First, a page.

Research Design and Methods: This is a 40 school group-randomized trial (GRT). Twenty schools will be randomized to either treatment or control. Within treatment and control schools, all students in three consecutive cohorts will be screened by teachers at the end of their sixth grade year to form groups of approximately 6-7 students in seventh grade. Students and their families will receive one year of intervention with three assessments (baseline, mid-intervention, and post-intervention) and assessment at the end of 8th grade to determine impact at one year follow-up.

Control Condition: Students in the control schools will receive the standard services offered in the schools they attend.

Key Measures: Student skills and behaviors will be measured using the Woodcock Johnson Tests of Achievement III, the Behavior Assessment System for Children (BASC-2: Parent, Youth, and Teacher Rating Scales: Adolescent), the Olweus Bully/Victim Questionnaire, the School Development Program School Climate Survey, the School Connectedness Scale, the Outcome Expectation Questionnaire, and the Problem Solving Measure for Conflict (PSM-C). Parents will report on child and family demographics and their child’s experience with bullying. Parents will also complete the Alabama Parenting Questionnaire, the Exosystem Social Support Questionnaire, the Beck Depression Inventory, and the Services Assessment for Children and Adolescents. Teachers will also report on bullying, receipt of services, and parent involvement. School records (e.g., discipline problems, grade retention/promotion, report card grades, state achievement test scores, attendance and truancy) will also be utilized. The researchers will also measure implementation fidelity, participant engagement, and dosage (student and parent session attendance, teacher attendance at meetings and consultation sessions).

Data Analytic Strategy: Mixed-model, repeated measures Analysis of Covariance (ANCOVA) will be used to compare treatment and control students on academic and behavioral outcomes at post-test and follow-up with regression adjustment for pre-test scores on the outcome measure. Potential moderators will be explored by including interaction terms in the ANCOVAs. Mediation will be tested using random coefficient growth modeling and its reformulation as a latent growth model. A series of analyses involving propensity scores and causal modeling procedures will explore variation in program impact based on parental participation in EACP. In addition, the team will calculate the economic costs of implementing the program for schools (e.g., expenditures for intervention protocols and materials, trainer and consultant fees, salaries for clinicians).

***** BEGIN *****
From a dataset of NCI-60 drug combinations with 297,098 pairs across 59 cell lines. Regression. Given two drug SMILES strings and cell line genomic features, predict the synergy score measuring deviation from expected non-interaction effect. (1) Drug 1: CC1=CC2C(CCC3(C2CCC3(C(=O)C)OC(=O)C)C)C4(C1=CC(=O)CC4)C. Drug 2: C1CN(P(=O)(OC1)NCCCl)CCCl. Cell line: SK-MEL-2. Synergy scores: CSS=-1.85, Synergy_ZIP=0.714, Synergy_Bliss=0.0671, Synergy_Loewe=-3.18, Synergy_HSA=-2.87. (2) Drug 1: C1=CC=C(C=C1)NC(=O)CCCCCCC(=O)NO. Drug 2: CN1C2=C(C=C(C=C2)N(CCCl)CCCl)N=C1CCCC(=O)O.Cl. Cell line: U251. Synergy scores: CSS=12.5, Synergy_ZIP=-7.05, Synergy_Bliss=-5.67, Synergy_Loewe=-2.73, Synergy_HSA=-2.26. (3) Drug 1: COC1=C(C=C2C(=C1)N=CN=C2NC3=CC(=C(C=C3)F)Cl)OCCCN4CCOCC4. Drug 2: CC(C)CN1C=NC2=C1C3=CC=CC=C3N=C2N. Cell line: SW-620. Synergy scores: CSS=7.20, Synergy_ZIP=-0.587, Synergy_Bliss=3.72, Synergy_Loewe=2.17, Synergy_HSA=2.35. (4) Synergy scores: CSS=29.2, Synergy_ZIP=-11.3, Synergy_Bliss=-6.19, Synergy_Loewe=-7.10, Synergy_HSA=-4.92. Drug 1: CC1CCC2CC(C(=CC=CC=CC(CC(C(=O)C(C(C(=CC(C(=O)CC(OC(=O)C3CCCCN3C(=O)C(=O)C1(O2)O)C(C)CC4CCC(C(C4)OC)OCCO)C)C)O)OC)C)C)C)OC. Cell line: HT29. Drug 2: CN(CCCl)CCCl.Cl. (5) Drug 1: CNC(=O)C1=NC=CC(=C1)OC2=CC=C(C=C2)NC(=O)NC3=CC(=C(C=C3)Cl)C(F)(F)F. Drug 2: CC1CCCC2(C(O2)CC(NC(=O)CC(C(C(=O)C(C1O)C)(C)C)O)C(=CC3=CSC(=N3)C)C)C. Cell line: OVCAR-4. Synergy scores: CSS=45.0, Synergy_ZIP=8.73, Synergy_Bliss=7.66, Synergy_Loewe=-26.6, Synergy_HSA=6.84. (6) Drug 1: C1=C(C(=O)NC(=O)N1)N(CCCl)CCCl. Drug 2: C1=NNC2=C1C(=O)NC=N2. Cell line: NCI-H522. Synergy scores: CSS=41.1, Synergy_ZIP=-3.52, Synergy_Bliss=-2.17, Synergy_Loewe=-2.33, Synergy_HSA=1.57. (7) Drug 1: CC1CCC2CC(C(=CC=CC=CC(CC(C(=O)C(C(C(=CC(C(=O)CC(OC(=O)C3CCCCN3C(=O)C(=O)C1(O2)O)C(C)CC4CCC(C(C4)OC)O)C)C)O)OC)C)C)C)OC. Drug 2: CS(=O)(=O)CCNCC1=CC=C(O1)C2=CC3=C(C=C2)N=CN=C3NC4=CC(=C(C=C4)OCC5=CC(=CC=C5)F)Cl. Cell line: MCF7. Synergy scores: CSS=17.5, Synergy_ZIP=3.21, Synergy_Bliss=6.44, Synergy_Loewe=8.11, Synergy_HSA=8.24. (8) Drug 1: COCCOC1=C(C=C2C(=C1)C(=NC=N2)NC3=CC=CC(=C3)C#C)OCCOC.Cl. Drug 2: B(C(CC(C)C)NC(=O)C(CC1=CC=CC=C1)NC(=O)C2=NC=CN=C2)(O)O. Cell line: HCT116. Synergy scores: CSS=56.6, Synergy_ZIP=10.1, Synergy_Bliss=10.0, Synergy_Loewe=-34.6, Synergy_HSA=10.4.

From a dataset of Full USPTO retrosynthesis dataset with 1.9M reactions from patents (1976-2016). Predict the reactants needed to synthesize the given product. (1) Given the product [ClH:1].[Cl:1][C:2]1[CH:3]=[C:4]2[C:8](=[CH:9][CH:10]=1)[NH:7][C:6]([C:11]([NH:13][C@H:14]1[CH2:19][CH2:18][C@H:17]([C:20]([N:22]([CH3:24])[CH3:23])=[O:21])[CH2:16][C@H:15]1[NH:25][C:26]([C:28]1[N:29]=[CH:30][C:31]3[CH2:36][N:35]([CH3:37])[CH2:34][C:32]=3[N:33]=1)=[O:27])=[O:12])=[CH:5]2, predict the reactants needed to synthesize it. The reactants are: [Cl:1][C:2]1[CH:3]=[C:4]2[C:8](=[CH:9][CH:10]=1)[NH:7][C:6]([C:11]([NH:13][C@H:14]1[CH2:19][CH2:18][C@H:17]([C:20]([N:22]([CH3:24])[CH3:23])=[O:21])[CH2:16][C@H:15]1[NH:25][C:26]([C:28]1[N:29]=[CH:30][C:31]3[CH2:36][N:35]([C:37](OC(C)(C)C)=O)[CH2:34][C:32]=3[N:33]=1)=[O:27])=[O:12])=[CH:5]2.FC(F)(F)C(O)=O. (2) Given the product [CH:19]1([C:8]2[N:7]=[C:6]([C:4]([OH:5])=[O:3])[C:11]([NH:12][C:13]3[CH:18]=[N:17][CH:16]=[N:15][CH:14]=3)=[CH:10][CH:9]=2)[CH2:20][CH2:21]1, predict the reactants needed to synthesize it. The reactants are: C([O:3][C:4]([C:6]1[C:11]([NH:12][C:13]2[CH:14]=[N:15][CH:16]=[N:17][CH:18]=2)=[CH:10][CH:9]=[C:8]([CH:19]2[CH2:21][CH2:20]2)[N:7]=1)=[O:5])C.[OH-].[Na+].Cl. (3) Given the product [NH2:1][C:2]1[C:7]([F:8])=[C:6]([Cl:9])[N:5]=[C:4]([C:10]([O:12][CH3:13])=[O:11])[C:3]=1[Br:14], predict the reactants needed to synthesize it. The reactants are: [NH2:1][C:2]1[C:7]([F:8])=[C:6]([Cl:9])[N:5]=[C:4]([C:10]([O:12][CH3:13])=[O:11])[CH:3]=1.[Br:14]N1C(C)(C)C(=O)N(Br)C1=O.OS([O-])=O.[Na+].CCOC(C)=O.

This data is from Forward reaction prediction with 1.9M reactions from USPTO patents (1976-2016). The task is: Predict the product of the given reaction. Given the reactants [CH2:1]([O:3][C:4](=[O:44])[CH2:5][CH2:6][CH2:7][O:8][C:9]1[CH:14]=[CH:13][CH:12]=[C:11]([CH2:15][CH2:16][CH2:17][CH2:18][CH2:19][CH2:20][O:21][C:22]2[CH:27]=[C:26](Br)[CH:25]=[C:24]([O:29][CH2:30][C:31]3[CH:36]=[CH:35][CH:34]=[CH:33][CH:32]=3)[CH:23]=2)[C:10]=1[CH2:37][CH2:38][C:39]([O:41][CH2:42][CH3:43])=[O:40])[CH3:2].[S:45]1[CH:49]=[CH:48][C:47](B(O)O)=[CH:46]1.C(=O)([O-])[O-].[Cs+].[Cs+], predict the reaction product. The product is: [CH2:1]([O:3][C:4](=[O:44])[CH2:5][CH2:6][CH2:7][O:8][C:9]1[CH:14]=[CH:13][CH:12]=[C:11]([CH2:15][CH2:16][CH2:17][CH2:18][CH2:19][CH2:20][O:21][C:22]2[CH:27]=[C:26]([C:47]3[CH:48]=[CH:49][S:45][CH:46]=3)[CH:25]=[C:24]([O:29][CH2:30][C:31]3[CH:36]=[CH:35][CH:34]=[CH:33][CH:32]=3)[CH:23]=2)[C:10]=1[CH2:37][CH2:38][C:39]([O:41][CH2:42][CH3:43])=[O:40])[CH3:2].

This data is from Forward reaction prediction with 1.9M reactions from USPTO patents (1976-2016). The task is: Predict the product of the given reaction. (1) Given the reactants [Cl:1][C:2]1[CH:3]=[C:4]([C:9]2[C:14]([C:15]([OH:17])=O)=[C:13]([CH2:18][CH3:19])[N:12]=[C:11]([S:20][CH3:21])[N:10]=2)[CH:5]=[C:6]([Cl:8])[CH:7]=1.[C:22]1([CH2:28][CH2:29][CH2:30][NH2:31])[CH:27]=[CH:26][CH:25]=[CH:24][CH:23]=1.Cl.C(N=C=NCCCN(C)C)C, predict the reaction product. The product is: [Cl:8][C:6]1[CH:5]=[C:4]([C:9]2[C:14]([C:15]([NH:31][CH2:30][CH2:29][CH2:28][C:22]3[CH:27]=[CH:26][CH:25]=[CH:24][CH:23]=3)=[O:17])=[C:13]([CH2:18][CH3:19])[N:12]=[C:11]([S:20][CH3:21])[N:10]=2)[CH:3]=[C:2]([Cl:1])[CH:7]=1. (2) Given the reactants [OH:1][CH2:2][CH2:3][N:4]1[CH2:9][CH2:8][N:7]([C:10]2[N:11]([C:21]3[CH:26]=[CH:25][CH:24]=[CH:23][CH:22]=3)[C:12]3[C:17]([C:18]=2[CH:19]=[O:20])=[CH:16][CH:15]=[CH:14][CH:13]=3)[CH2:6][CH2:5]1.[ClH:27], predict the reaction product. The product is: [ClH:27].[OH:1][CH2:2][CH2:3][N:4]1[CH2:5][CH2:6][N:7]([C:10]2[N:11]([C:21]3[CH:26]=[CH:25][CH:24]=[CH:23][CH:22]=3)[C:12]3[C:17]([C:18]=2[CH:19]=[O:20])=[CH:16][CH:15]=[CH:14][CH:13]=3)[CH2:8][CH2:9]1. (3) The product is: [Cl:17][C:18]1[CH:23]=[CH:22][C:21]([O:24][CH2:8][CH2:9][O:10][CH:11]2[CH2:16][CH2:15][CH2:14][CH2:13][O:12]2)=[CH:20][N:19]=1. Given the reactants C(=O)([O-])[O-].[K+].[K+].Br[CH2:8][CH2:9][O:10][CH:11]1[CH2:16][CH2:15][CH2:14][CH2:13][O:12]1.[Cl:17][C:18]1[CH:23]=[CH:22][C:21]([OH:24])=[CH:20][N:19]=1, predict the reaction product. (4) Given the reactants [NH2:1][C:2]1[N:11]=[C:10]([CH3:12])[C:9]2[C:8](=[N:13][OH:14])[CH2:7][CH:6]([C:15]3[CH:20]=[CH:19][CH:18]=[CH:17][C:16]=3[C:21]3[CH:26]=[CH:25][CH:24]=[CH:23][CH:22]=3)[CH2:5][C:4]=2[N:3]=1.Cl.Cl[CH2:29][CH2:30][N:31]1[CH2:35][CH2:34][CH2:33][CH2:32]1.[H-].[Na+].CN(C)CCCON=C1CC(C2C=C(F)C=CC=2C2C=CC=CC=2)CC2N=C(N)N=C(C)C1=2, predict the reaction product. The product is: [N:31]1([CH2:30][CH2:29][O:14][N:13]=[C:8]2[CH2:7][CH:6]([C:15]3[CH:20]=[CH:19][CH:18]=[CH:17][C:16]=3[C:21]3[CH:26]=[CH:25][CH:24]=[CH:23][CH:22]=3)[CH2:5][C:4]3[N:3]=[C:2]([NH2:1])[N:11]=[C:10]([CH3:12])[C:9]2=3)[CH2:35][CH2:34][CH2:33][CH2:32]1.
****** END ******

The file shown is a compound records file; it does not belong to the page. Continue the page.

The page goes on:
Publications

Curhan, A.L., Rabinowitz, J.A., Pas, E.T., and Bradshaw, C. P. (2019). Informant discrepancies in internalizing and externalizing symptoms in an at-risk sample: The role of parenting and school engagement. Journal of Youth and Adolescence. https://doi.org/10.1007/s10964-019-01107-x. ED598332.

Books and Book Chapters

Boxmeyer, C. L., Lochman, J. E., Kassing, F., Mitchell, Q. P., & Romero, D. (2018). Cognitive therapies: Anger management. In M. Martel (Ed.), Developmental pathways to Disruptive, Impulse-Control, and Conduct Disorders (pp. 239-262). San Diego, CA: Elsevier.

Boxmeyer, C. L., Powell, N. P., Mitchell, Q., Romero, D., Powe, C. E., & Dillon, C. (2017). Psychosocial Treatment and Prevention in Middle Childhood and Early Adolescence. In J.E. Lochman and W. Matthys (Eds.), The Wiley Handbook of Disruptive and Impulse-Control Disorders (pp. 451–466). Wiley Blackwell.

Boxmeyer, C., Powell, N., Lochman, J., & Barry, T. (2019). Anger and aggression: Helping Handout for the Home. In G. Bear & K. Minke (Eds.), Helping Children Handouts: Prevention and Intervention Strategies for Common Concerns at School and Home (S2H1 1-5). Washington D. C.: National Association of School Psychologists.

Bradshaw, C., Lochman, J., Powell, N., & Ialongo, N., (2017). Preventing Bullying in Middle Schoolers Using the Coping Power Program: A Targeted Group Intervention. In Handbook on Bullying Prevention: A Lifecourse Perspective (C. Bradshaw, Ed). National Association of Social Work, New York.

Lochman, J.E., Boxmeyer, C.L., Andrade, B., & Kassing, F. (2019). Coping Power. In B. Fiese, M. Celano, K. Deater-Deckard, E. Jouriles & M. Whisman (Eds.), APA Handbook of Contemporary Family Psychology, Volume 3: Family Therapy and Training (pp. 361-376). Washington, DC: American Psychological Association.

Lochman, J.E., Boxmeyer, C.L., Ialongo, N.S., McDaniel, S.C., Pas, E.T., & Powell, N.P. (2019). Tier II Family-school partnership programs. In A. Garbacz, (Ed.), Implementing Family- School Partnerships: Student Success in School Psychology Research and Practice. New York, NY: Routledge.

Lochman, J.E., Kassing, F., Sallee, M., & Stromeyer, S.L. (2018). Factors influencing intervention delivery and outcomes. In J.E. Lochman & W. Matthys (Eds.), Wiley Handbook of Disruptive and Impulse Control Disorders (pp. 485-500). Chichester, England: Wiley.

Mitchell, Q.P., Lochman, J.E., Boxmeyer, C., Powell, N., Kassing, F., and Jones, S. (2016). Anger and Aggression in Children and Adolescents. In C. Haen and S. Aronson (Eds.), Handbook of Child and Adolescent Group Therapy: A Practitioner's Reference, 368.

Powell, N.P., Lochman, J.E., Boxmeyer, C.L., and Sallee, M.K. (2015). Externalizing Behaviors. In M.K. Holt and A.E. Grills (Eds.), Critical Issues in School-based Mental Health (pp. 13–25). Routledge.

Powell, N.P., Lochman, J.E., Boxmeyer, C.L., Barry, T.D., and Pardini, D.A. (2017). The Coping Power Program for Aggressive Behavior in Children. In J.R. Weisz and A.E. Kazdin (Eds.), Evidence-based Psychotherapies For Children And Adolescents (pp.159–176). Guilford.